Restaurants & Bars

Boston Area

East Ocean City, Chinatown, Boston


Restaurants & Bars 5

East Ocean City, Chinatown, Boston

Limster | Oct 12, 2002 02:13 AM

Pretty good scallion pancakes -- crispy, light and a nice little bit of chewiness.

A just so hot and sour soup, certainly not bad, but ordinary. (I was actually eyeing a 8 treasure winter melon soup.....)

Chinese broccoli with oyster sauce is a good rendition of a simple dish, but no better than the next one. It is a simple dish afterall.

Duck and fried taro was lovely. A crispy lacy exterior is a prelude to the soft warm taro and firm duck, a very pleasant transition of textures. The dark sauce for it was nothing special however, more cornstarched than flavored.

Tender beef shortribs are expertly prepared, with a coat of dark sauce that derives sweetness from what I thought to be a fermented sweet bean sauce.

A light saute of whole calm-sized conch (I hope I got this right....) is good -- firm flesh on the shellfish and also blunt crunchy bites from another cut of the mollusk.

The steamed striped bass is good, but the sauce was a bit simple in my mind -- more sesame oil and scallions might have been better.

The tofu stir fried with vegetables was quite basic and fine, but I would have preferred more crispy and custardy texture contrasts a la agedashi tofu.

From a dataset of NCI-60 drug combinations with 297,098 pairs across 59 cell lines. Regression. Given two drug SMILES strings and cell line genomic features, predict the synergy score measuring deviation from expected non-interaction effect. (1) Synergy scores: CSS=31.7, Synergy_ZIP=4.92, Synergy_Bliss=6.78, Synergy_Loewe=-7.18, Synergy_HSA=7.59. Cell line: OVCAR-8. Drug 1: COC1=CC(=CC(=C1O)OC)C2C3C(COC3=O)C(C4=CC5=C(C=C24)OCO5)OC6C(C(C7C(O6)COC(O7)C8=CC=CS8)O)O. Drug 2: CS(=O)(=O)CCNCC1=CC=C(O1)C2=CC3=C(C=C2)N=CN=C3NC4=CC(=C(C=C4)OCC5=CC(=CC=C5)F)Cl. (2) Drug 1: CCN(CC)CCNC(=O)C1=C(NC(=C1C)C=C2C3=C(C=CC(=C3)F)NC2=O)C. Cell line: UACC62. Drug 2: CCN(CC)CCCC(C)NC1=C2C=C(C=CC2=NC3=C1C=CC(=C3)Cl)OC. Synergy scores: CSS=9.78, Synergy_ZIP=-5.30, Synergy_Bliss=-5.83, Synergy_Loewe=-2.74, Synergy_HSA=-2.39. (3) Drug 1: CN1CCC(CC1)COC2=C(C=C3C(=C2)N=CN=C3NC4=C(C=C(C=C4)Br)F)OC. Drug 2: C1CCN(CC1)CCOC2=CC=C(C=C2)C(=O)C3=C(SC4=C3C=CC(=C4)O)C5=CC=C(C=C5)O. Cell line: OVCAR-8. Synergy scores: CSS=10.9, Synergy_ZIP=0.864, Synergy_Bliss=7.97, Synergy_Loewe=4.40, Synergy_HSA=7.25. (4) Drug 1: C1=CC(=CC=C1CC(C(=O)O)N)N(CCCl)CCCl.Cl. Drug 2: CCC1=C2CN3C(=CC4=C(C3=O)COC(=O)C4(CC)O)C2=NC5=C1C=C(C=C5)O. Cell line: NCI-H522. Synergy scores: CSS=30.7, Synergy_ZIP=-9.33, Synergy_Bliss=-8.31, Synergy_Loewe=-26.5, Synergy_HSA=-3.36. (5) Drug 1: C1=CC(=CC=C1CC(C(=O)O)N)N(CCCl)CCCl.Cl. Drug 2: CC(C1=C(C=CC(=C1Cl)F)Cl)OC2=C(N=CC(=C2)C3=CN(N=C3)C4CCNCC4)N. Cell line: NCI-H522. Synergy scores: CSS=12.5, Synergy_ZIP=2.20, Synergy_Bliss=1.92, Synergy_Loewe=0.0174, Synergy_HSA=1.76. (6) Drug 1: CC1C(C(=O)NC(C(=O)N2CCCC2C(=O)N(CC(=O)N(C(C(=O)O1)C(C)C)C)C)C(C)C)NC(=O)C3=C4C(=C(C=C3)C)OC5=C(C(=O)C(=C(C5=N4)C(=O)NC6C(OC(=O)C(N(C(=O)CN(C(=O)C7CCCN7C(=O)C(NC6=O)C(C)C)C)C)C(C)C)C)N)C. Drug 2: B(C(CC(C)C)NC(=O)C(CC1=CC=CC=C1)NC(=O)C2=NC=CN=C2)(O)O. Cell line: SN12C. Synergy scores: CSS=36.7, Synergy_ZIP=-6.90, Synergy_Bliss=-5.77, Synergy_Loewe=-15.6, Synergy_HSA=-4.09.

The Teochew style yee noodles was quite a treat. The sweetness of pickles are used to brighten up the seafood-heavy mix dominated by chopped clams and dried shrimp. But as usual, I enjoyed the soft but snappy texture of the noodles themselves. The flavors are quite enticing, but I think I'd still go for the more "standard" rendition with crabmeat and straw mushrooms.

On the whole, I though the meal was quite competently prepared and somewhat finessed, although I think there are more delicate hands at work elsewhere, like Jumbo and Peach Farm. Nevertheless, we never put them completely through their paces; I was intrigued by other dishes, like geoduck clam two ways, some bai hua steamed tofu or stewed sea cucumber, but we had a limited number of mouths. I thought the menu at Jumbo was a bit more interesting in the range of offerings. The white table-cloth decor is much shinier the most places in Chinatown. Prices are comparable to Jumbo and Peach Farm.

They often a number of luxurious fixed priced menus that are heavy on ingredients like sharks fin, abalone and other seafoods. The priciest one requires a few days of advance order, IIRC.

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